D∆WN aka Dawn Richard's music seems to spring from another dimension. The artist might have begun her career singing for pop girl groups—first with Making the Band's Danity Kane and then for Puff's Diddy-Dirty Money—but over the last five years she's transformed herself into one of the most fiercely original forces in electronic music. Launching her solo journey with 2012's promising Armor On EP, followed by the next year's graceful Goldenheart, which would turn out to be the first installment in a high concept trilogy. Soon, it was followed by the numinous Blackheart, a towering masterstroke of thrillingly unusual R&B and future-pop that was easily one of 2015's best releases, and now, we finally have REDEMPTION — which is set to be released November 18th. For an artist impelled by innovation—who's released virtual reality music videos, and delivered YouTube's first ever 360-degree live performance—it should come as no surprise that D∆WN's upended her approach yet again. Still riding the cutting edge, REDEMPTION trades Blackheart's anguish and longing for restless optimism; it's full of vast, searingly kinetic productions that contrast synthetic timbres with the warmth of big band instrumentation and Richard's sultry voice, which we spoke about with D∆WN herself.


Could you briefly outline the significance of each era in the trilogy, what each album means to you?

Each era is color-coded. I wanted to make this trilogy not only sonic, but visual. The Golden Era [Goldenheart] was my Joan-of-Arc-like mythological experience with the music industry—it took influences from Gustav Klimt and Baryshnikov, the Russian ballet dancer. It's about my quest going in, sword in hand, with a very overambitious idea that I could conquer the industry. Then the Black Era [Blackheart] presented "the fall", with influences from Tim Burton, Han Zimmer, Hitchcock, Poe. It incorporated a darker sound, and dealt with things that were uncomfortable for me. The REDEMPTION era is red, drawing from the vibrance of the color and the influence of New Orleans—the marching band, brass, Zydeco and Bayou Music. REDEMPTION's about facing one's self and being true to it.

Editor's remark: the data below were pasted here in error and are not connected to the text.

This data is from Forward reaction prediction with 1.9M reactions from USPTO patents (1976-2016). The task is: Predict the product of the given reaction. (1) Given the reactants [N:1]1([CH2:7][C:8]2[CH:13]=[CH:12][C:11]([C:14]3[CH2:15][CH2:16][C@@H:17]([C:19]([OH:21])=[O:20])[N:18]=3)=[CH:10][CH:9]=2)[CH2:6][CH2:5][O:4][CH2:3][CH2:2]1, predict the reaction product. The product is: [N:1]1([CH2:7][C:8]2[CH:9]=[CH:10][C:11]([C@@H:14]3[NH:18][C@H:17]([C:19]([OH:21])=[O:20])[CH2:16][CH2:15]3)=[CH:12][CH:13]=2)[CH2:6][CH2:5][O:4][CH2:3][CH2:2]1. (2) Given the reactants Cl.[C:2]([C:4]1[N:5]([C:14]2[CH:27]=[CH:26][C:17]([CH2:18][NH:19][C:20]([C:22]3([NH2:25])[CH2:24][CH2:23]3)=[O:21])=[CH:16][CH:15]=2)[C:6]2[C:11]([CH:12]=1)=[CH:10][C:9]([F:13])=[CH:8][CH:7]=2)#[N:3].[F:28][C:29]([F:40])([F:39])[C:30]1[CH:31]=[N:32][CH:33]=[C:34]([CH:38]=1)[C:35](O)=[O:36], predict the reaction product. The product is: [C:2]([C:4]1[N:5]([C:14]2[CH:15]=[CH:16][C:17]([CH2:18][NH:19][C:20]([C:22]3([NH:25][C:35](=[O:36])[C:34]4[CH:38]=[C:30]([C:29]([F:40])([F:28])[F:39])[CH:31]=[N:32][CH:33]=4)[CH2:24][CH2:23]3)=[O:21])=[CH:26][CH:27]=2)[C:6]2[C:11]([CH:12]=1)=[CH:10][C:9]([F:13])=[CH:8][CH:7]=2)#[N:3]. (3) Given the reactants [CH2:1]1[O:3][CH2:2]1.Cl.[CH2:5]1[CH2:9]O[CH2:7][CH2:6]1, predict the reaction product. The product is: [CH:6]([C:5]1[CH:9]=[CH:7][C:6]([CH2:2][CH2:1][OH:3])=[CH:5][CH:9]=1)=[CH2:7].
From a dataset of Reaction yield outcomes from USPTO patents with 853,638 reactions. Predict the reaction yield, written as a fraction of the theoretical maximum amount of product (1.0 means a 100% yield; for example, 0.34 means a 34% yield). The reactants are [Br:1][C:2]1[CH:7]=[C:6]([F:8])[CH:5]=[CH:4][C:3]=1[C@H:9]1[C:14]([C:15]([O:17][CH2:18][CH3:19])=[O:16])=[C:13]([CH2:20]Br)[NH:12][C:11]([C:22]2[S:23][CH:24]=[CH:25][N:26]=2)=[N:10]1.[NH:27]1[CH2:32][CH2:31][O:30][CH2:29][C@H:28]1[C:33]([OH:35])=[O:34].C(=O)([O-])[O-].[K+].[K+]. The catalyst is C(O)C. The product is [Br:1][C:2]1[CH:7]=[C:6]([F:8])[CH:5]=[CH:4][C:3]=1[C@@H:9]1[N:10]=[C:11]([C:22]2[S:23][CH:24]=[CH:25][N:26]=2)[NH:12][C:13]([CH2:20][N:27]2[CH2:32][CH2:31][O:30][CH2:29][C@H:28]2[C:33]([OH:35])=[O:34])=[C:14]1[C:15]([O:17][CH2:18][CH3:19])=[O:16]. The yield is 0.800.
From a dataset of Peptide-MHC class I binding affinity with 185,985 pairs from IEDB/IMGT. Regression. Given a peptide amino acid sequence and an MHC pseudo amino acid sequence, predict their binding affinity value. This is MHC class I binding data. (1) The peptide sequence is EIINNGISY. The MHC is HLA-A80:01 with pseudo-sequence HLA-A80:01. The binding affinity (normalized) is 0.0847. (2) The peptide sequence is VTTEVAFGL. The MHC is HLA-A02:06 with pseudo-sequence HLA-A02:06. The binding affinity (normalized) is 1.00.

How was the music-making process different on REDEMPTION?

It feels like this is the first time the weight wasn't so heavy, so the process was calmer, the pace was slower. I knew the Red Era would be a bit different because shit started happening in the world. Goldenheart and Blackheart were more personal—about my own journey with music—but with REDEMPTION it felt unfair to only speak personally because there was so much going on; I wanted to make sure I told that story, too. Also, I've never really had features before, but here I do, and they all come from New Orleans—PJ Morton and Trombone Shorty. I wanted to push the idea of New Orleans beyond just jazz and brass and rap, to show it as a pop and electronic entity, too.

How did the political and social turmoil of late affect the music on REDEMPTION?

Quite a bit, but in a way that also caters to what I've personally gone through. I speak about not only race issues, but gender and gay rights, too. On "The Louvre" I'm speaking about appreciating self, no matter what gender or race or how fluid your sexuality might be. And "Love Crimes" is about black culture and black crimes. Instead of using "hate crimes" I chose to call it "Love Crimes" because I feel that in a way they do love to hurt us. That's the way I see it, the way I feel they see us.

REDEMPTION sees yet another shift in your sound. What keeps you hungry—always looking to change?